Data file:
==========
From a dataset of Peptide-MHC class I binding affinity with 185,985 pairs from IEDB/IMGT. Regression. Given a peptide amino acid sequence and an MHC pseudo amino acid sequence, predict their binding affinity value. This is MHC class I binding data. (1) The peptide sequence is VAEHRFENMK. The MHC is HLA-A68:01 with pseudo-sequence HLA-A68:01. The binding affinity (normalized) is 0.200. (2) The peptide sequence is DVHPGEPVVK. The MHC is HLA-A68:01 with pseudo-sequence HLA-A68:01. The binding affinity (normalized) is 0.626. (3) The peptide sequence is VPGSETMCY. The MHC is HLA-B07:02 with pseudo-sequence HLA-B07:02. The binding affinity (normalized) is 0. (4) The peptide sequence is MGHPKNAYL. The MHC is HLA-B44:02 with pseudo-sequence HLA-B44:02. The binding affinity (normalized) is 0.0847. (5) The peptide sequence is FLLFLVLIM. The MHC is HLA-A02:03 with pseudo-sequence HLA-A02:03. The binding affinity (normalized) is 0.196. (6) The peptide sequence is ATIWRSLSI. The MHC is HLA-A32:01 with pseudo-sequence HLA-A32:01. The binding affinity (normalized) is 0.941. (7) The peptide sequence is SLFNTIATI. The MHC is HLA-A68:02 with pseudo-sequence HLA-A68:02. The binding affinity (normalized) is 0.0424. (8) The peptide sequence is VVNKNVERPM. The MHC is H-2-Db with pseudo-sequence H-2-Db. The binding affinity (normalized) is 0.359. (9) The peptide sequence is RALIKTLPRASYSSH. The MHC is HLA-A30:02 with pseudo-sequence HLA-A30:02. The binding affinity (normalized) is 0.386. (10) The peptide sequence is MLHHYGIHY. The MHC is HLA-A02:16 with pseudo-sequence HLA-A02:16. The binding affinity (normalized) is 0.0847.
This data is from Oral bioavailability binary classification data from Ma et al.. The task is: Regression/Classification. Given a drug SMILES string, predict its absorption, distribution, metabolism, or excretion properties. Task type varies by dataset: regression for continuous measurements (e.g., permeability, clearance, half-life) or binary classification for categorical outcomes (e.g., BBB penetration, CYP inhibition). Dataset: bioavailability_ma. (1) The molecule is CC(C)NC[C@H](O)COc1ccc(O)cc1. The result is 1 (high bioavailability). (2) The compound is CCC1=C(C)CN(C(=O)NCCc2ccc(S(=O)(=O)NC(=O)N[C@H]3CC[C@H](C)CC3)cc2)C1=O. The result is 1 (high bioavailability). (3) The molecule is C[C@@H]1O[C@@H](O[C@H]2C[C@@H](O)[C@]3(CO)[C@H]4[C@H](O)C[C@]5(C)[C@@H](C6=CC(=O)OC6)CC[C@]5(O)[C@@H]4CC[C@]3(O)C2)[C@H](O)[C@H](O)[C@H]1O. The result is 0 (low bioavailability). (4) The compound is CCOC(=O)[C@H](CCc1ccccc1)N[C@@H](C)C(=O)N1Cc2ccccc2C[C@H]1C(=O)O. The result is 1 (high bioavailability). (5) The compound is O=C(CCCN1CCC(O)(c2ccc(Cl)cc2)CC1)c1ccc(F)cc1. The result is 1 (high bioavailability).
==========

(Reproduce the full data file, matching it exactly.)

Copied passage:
From a dataset of Peptide-MHC class I binding affinity with 185,985 pairs from IEDB/IMGT. Regression. Given a peptide amino acid sequence and an MHC pseudo amino acid sequence, predict their binding affinity value. This is MHC class I binding data. (1) The peptide sequence is VAEHRFENMK. The MHC is HLA-A68:01 with pseudo-sequence HLA-A68:01. The binding affinity (normalized) is 0.200. (2) The peptide sequence is DVHPGEPVVK. The MHC is HLA-A68:01 with pseudo-sequence HLA-A68:01. The binding affinity (normalized) is 0.626. (3) The peptide sequence is VPGSETMCY. The MHC is HLA-B07:02 with pseudo-sequence HLA-B07:02. The binding affinity (normalized) is 0. (4) The peptide sequence is MGHPKNAYL. The MHC is HLA-B44:02 with pseudo-sequence HLA-B44:02. The binding affinity (normalized) is 0.0847. (5) The peptide sequence is FLLFLVLIM. The MHC is HLA-A02:03 with pseudo-sequence HLA-A02:03. The binding affinity (normalized) is 0.196. (6) The peptide sequence is ATIWRSLSI. The MHC is HLA-A32:01 with pseudo-sequence HLA-A32:01. The binding affinity (normalized) is 0.941. (7) The peptide sequence is SLFNTIATI. The MHC is HLA-A68:02 with pseudo-sequence HLA-A68:02. The binding affinity (normalized) is 0.0424. (8) The peptide sequence is VVNKNVERPM. The MHC is H-2-Db with pseudo-sequence H-2-Db. The binding affinity (normalized) is 0.359. (9) The peptide sequence is RALIKTLPRASYSSH. The MHC is HLA-A30:02 with pseudo-sequence HLA-A30:02. The binding affinity (normalized) is 0.386. (10) The peptide sequence is MLHHYGIHY. The MHC is HLA-A02:16 with pseudo-sequence HLA-A02:16. The binding affinity (normalized) is 0.0847.
This data is from Oral bioavailability binary classification data from Ma et al.. The task is: Regression/Classification. Given a drug SMILES string, predict its absorption, distribution, metabolism, or excretion properties. Task type varies by dataset: regression for continuous measurements (e.g., permeability, clearance, half-life) or binary classification for categorical outcomes (e.g., BBB penetration, CYP inhibition). Dataset: bioavailability_ma. (1) The molecule is CC(C)NC[C@H](O)COc1ccc(O)cc1. The result is 1 (high bioavailability). (2) The compound is CCC1=C(C)CN(C(=O)NCCc2ccc(S(=O)(=O)NC(=O)N[C@H]3CC[C@H](C)CC3)cc2)C1=O. The result is 1 (high bioavailability). (3) The molecule is C[C@@H]1O[C@@H](O[C@H]2C[C@@H](O)[C@]3(CO)[C@H]4[C@H](O)C[C@]5(C)[C@@H](C6=CC(=O)OC6)CC[C@]5(O)[C@@H]4CC[C@]3(O)C2)[C@H](O)[C@H](O)[C@H]1O. The result is 0 (low bioavailability). (4) The compound is CCOC(=O)[C@H](CCc1ccccc1)N[C@@H](C)C(=O)N1Cc2ccccc2C[C@H]1C(=O)O. The result is 1 (high bioavailability). (5) The compound is O=C(CCCN1CCC(O)(c2ccc(Cl)cc2)CC1)c1ccc(F)cc1. The result is 1 (high bioavailability).